Hannah You: I have analysis, which prepares for calc... Smolen: Thank you for calling it analysis and not "anal".
Kirk: I will eat this chicken sandwich if there is less than 1000 grams of mold on it. Kirk: I mean, two pounds is fine, right? You weight lifters know how much two pounds is, not that much. //later Kirk: So, we reach out to Bill Nye... and he dips [my chicken sandwich] in radioactive waste. Kirk: The mold no longer grows. It has a half-life of 6 days. Kirk: The sandwich was a very well-made sandwich. Radioactive waste can't mess it up. A chicken sandwich! //later Kirk: So it would take 20 days for the chicken sandwich to get to 1000g of mold, at which point I am willing to eat it. Student: Wouldn't it be easier to make another chicken sandwich? Kirk: No. It is a good chicken sandwich!
Rose: it’s boring if this river is made of water. our cows will just cross it. so what’s our river made of? *after writing down a couple of suggestions* Rose: let’s stop before this goes any farther Rose: okay, so we’ve got our river of lava, meat, blood, and…uh, limbs Rose: …this may be too far already
Amber: I have 5 toes.
// Talking about how we call analysis "anal" Smolen: Friends, you have a place in the school called the SAC.
//people are wearing halloween costumes to school Isaiah: I should get a piece of paper and write "Analysis Exam" on it. I'd be the scariest thing in the entire school, no doubt.
Schwartz: Sorry guys; you found the secret; all of calculus is a lie.
//chaotic schwartz anthology, june 7 "You are immersed in fluid right now. ... I'm not sure why I'm saying 'you', when I should be saying 'we', for I, too, am immersed in fluid." "You are immersed in fluid at all times, so this is not just an everyday experience, but an every-moment experience. I'm glad I can connect maths class to your everyday lives." "They have another depth at their shoulders, which is where their arms meet their bodies, I guess, because that's how shoulders work." "These versions of Schafer and Davis are flat. They are cardboard cutouts of Schafer and Davis. This solves the problem of breathing." "This marker is a submersible -- in atmosphere. Every vehicle is a submersible. Your bicycle ... is a submarine."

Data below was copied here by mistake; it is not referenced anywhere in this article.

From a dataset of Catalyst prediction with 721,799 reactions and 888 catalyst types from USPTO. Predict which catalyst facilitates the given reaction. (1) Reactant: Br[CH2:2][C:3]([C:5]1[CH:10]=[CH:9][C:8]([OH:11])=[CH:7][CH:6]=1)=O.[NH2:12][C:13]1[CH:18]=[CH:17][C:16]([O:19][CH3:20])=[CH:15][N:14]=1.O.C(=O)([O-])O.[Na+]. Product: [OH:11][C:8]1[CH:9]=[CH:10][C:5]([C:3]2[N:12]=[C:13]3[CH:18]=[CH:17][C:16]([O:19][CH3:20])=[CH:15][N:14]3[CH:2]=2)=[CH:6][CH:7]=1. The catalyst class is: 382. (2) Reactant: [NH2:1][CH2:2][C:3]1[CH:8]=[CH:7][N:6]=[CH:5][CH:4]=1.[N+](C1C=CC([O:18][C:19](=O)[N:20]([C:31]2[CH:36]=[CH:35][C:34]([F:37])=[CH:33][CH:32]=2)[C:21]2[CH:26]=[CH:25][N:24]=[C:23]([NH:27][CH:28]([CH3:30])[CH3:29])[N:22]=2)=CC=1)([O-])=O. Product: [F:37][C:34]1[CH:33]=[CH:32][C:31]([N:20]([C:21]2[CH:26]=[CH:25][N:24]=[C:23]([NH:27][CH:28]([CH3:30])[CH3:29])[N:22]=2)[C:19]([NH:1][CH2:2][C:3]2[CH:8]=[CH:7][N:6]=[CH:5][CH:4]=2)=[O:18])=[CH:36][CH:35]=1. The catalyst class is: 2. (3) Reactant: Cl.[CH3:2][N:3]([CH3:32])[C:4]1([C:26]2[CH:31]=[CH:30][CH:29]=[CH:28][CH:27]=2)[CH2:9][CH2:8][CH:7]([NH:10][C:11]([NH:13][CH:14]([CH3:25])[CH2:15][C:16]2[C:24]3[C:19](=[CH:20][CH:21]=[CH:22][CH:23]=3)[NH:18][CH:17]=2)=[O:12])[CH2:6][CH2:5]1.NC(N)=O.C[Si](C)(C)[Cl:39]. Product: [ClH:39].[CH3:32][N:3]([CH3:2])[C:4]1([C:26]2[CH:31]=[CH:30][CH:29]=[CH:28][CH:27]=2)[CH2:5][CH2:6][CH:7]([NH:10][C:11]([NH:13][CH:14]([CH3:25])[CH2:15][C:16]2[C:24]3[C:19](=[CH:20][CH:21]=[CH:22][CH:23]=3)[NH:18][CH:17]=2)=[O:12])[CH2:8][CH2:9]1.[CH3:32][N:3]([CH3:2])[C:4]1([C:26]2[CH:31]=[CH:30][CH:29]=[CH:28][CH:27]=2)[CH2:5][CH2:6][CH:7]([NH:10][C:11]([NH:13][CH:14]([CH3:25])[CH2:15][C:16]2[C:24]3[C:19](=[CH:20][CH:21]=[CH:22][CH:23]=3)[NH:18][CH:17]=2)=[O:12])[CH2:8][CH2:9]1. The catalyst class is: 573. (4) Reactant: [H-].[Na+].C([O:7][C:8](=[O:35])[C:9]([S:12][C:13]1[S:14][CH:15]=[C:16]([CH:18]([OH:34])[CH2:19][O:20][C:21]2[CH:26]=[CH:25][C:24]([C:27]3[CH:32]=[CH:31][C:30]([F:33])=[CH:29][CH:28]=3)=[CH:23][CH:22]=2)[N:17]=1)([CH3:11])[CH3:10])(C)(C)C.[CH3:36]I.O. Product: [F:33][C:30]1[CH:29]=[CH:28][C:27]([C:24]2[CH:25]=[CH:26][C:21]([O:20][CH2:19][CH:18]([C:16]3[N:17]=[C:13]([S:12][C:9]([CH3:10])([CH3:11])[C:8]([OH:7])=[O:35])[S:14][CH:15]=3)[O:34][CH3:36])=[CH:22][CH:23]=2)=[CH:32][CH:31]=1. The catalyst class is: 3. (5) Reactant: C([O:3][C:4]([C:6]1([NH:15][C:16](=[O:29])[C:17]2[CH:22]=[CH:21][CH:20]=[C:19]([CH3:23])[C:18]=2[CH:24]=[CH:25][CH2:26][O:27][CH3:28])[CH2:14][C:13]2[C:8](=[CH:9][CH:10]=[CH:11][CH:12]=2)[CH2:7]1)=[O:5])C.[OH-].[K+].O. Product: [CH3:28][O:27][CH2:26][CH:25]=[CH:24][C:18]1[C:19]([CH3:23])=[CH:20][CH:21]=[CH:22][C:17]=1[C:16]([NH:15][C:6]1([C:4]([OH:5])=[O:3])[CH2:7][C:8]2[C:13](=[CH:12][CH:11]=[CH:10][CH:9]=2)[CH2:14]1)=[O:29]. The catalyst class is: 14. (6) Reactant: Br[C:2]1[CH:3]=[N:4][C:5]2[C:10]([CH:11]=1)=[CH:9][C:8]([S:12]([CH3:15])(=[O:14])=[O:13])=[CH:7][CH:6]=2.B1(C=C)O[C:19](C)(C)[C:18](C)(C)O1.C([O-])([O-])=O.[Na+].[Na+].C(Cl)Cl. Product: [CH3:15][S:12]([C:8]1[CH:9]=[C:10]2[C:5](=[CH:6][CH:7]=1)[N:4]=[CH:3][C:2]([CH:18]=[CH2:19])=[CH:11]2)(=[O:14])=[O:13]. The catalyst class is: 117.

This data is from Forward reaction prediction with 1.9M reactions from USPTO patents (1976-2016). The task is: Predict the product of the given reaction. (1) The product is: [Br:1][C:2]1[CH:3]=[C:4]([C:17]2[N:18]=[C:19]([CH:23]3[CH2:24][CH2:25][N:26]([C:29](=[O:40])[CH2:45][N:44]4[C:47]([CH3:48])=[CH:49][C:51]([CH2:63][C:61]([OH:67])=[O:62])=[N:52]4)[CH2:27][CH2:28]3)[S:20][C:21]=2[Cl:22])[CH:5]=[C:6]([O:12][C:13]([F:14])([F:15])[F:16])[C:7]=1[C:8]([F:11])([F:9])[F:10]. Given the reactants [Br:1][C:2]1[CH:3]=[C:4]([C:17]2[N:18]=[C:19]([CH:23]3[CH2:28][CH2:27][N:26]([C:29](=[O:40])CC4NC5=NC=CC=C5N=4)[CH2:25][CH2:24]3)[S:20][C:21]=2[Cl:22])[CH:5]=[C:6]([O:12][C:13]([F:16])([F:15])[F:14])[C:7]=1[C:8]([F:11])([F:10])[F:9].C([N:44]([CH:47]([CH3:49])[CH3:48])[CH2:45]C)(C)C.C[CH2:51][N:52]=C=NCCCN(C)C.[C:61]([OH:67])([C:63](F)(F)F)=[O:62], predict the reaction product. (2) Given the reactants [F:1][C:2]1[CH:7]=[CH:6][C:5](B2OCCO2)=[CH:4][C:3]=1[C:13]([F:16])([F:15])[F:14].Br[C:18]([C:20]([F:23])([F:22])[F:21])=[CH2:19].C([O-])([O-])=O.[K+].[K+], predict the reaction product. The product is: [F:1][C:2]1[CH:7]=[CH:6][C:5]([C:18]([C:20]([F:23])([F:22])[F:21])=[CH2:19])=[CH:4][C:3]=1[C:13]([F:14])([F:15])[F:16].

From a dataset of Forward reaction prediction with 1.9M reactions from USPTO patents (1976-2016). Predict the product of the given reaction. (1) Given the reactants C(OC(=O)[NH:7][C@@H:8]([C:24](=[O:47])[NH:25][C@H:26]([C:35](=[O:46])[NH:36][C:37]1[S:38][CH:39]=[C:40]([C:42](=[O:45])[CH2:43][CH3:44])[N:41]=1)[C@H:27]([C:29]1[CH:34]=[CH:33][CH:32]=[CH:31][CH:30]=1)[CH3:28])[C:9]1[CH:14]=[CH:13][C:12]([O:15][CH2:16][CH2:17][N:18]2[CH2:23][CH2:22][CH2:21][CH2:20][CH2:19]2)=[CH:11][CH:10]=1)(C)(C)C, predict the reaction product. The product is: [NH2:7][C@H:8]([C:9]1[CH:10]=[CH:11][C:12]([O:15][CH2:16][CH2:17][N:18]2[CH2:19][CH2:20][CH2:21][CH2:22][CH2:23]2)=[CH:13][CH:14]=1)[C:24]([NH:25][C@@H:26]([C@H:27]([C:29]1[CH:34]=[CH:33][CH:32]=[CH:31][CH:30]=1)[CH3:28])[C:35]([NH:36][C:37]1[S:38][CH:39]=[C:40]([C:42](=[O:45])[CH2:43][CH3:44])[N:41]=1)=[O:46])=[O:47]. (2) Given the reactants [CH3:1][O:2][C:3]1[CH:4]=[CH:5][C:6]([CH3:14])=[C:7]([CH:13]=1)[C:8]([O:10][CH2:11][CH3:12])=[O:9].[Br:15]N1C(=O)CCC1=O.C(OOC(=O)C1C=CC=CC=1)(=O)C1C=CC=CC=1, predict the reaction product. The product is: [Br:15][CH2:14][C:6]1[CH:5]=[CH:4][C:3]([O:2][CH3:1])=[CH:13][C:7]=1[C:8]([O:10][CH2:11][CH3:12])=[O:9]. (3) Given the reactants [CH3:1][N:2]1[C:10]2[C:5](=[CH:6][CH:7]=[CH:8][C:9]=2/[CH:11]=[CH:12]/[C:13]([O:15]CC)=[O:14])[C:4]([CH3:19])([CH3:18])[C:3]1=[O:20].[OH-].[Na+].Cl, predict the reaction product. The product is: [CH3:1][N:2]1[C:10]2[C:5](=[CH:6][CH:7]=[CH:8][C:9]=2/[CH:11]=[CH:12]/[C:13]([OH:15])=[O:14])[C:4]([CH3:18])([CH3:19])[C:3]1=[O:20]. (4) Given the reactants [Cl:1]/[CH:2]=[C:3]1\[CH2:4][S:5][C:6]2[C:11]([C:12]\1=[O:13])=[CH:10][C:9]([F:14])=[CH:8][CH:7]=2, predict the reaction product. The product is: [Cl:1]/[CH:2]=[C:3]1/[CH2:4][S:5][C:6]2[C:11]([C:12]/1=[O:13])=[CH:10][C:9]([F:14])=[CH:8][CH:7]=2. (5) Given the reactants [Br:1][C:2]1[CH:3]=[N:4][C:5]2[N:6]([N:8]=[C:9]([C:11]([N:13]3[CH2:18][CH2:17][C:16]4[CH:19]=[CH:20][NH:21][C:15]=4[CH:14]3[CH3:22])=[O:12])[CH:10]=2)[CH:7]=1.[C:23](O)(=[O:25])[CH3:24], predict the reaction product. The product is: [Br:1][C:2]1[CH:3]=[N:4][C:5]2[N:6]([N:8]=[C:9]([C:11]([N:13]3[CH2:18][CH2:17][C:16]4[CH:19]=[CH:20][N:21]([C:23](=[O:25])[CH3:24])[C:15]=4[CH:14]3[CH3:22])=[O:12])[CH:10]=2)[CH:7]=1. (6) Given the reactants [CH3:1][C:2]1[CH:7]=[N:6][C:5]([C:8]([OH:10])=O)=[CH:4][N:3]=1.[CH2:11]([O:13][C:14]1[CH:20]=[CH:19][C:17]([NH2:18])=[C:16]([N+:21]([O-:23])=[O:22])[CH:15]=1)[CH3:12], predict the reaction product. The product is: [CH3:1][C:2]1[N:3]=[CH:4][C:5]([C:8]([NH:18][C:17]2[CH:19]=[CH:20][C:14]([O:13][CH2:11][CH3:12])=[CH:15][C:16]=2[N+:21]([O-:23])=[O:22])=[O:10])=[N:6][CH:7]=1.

Schwartz: So here we have a tank of some liquid. Class: Hydrochloric acid! Schwartz: What? Oh, this is a different kind of tank problem. We're trying to drain the tank here. Hadar: But what about the magical Stevens and Isaiahs? Schwartz: Oh. They'll be drained out too.
// Schwartz monologue I am technically qualified to teach Physics, by the way. You can get qualified to teach a subject by just taking a test. So I went to Schafer and asked "what's on the physics [qualifier] test?" He says "you took AP Physics in high school, right? And you majored in physics in college?" "Yeah." "Then just review what you learned in high school. You'll be fine." Now, in high school, I took AP Physics in 11th grade. And in 12th grade, I took another physics course that went into much more advanced stuff based on multivariable calculus. None of the test was what I studied, and none of what I studied was on the test. I study for the test; I'm about to open the test; I'm ready; I know how to apply Stoke's theorem to these things ... and I open the packet, and the first question is "what is entropy?" I don't know this. Entropy is something to do with heat, right?